WW2 was full of larger-than-life characters. Not only that Burma was no exception, the theater had several of them who, collectively, shaped the progress of the war. "They seem more creatures of myth than of history, and it is unlikely that we shall ever see such a quartet [Slim, Mountbatten, Stilwell, and Wingate] juxtaposed again", McLynn noted near the end of the book. The Burma Campaign: Disaster into Triumph 1942-45 was a great study of these four leaders, plus others, that would go well to complement existing studies of the history of WW2 in the China-Burma-India theater.

Back to Main | Back to Book Reviews Index

Did you enjoy this article or find this article helpful? If so, please consider supporting us on Patreon. Even $1 per month will go a long way! Thank you.

Share this article with your friends:


Stay updated with WW2DB:

 RSS Feeds

Posting Your Comments on this Topic

Your Name
Your Email
 Your email will not be published
Comment Type
Your Comments


1. We hope that visitor conversations at WW2DB will be constructive and thought-provoking. Please refrain from using strong language. HTML tags are not allowed. Your IP address will be tracked even if you remain anonymous. WW2DB site administrators reserve the right to moderate, censor, and/or remove any comment. All comment submissions will become the property of WW2DB.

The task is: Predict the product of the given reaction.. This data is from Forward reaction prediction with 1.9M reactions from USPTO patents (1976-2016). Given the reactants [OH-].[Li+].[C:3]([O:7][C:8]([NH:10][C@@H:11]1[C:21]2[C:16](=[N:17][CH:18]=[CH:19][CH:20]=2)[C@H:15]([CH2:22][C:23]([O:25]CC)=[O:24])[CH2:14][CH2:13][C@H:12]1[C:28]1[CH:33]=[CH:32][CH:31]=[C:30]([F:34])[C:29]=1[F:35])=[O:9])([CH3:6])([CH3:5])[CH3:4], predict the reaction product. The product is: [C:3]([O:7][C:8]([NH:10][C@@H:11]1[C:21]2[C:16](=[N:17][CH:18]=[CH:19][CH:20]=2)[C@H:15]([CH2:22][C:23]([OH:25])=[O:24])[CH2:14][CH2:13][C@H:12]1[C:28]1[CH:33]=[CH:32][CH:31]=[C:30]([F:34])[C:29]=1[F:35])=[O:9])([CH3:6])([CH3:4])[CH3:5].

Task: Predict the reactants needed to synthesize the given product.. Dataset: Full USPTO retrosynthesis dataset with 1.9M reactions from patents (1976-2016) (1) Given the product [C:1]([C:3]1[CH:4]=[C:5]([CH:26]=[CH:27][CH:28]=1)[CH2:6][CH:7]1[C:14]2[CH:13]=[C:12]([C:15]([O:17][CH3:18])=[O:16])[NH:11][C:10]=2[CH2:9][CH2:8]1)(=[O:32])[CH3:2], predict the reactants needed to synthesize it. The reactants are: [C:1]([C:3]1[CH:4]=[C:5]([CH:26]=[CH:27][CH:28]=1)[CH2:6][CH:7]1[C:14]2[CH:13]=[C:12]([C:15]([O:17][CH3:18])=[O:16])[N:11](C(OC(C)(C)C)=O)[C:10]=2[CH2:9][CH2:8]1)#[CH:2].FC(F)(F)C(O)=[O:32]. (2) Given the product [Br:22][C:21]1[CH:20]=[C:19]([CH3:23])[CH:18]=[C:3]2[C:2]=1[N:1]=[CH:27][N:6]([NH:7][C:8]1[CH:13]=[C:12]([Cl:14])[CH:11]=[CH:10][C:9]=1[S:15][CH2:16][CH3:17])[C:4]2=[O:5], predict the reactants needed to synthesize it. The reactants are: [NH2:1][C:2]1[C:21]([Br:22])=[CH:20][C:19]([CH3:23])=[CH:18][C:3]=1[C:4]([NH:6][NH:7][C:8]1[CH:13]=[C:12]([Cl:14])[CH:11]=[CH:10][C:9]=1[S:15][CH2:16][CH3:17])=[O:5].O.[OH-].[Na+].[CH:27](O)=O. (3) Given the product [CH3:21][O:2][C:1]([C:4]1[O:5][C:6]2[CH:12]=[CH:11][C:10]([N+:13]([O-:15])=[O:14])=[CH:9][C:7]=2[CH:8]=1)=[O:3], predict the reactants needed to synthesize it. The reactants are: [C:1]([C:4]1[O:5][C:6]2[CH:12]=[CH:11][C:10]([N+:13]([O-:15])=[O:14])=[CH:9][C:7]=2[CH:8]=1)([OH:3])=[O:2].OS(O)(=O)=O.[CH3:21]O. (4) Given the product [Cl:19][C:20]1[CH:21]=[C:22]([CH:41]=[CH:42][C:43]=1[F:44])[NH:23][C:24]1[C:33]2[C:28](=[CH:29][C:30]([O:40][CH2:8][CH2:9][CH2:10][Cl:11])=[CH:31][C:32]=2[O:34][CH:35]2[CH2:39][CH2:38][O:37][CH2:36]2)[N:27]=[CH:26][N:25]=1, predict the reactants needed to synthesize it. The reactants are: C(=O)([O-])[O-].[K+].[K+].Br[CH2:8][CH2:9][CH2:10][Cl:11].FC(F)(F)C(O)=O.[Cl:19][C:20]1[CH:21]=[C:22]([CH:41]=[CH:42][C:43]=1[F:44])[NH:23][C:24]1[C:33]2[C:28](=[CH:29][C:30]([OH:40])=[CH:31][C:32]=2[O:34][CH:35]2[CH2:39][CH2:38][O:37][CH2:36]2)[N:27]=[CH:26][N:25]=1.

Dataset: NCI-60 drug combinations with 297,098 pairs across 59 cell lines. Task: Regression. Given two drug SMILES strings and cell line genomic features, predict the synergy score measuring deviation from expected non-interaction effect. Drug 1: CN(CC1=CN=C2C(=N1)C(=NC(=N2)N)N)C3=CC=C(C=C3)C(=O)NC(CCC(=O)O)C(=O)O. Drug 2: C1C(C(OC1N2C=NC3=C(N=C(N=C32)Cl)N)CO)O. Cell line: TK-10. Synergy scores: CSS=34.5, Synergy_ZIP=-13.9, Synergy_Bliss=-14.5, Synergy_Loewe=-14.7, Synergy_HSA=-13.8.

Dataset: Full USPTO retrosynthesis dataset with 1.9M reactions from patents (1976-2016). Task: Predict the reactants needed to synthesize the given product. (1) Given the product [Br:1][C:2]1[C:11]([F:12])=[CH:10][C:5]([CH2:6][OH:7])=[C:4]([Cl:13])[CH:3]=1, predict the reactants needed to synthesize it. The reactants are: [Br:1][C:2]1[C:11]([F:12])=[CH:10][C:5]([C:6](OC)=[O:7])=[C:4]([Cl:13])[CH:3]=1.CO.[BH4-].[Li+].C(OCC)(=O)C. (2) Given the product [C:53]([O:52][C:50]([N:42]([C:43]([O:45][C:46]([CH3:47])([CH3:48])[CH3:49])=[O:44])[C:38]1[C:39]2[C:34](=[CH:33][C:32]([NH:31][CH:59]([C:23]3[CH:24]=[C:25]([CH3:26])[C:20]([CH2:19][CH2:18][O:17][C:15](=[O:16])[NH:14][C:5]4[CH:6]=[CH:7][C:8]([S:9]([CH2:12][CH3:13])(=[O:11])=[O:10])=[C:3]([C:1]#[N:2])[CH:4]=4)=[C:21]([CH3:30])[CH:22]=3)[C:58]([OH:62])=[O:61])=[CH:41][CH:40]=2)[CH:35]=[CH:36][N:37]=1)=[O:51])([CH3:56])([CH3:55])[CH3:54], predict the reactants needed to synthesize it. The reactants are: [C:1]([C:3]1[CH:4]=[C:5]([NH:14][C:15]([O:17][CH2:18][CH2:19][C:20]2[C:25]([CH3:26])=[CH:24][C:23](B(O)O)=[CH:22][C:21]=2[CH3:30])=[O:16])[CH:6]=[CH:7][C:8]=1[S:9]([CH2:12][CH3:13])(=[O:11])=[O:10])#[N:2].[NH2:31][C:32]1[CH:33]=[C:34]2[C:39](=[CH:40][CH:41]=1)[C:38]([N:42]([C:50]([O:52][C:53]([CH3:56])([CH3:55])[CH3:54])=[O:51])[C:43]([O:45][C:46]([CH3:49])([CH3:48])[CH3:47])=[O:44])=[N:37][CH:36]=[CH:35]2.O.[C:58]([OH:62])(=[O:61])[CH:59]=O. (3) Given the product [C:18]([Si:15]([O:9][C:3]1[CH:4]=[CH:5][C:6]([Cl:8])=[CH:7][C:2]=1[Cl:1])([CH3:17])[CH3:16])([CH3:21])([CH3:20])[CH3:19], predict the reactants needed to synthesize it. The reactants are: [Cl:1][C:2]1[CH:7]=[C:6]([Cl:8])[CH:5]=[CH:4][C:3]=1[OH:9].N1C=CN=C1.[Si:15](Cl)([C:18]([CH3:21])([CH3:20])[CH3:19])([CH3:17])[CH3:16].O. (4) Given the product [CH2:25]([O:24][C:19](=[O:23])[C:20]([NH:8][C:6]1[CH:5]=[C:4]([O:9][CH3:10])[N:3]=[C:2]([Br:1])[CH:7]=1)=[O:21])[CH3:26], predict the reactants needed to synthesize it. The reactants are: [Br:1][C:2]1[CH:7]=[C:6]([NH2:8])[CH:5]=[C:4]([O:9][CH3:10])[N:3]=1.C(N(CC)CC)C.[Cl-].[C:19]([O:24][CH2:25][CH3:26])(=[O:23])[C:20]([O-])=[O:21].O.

2. For inquiries about military records for members of the World War II armed forces, please see our FAQ.

A review copy or review sample of this product was provided by the publisher or vendor to WW2DB; opinions expressed in this review are not influenced by this fact.

Search WW2DB
More on The Burma Campaign: Disaster into Triumph 1942-45
Related People:
» Aung San
» Alexander, Harold
» Chiang, Kaishek
» Merrill, Frank
» Mountbatten, Louis
» Slim, William
» Stilwell, Joseph
» Wavell, Archibald
» Wingate, Orde

Related Events:
» Battle of Imphal-Kohima
» Battle of Meiktila-Mandalay
» Battle of Myitkyina
» Battle of Rangoon
» Cairo Conference
» Operation Longcloth
» Operation Thursday
» Salween Offensive
» Third Battle of Arakan

Affiliated Link:
» The Burma Campaign: Disaster into Triumph 1942-45
Famous WW2 Quote
"Among the men who fought on Iwo Jima, uncommon valor was a common virtue."

Fleet Admiral Chester W. Nimitz, 16 Mar 1945

Support Us

Please consider supporting us on Patreon. Even $1 a month will go a long way. Thank you!

Or, please support us by purchasing some WW2DB merchandise at TeeSpring, Thank you!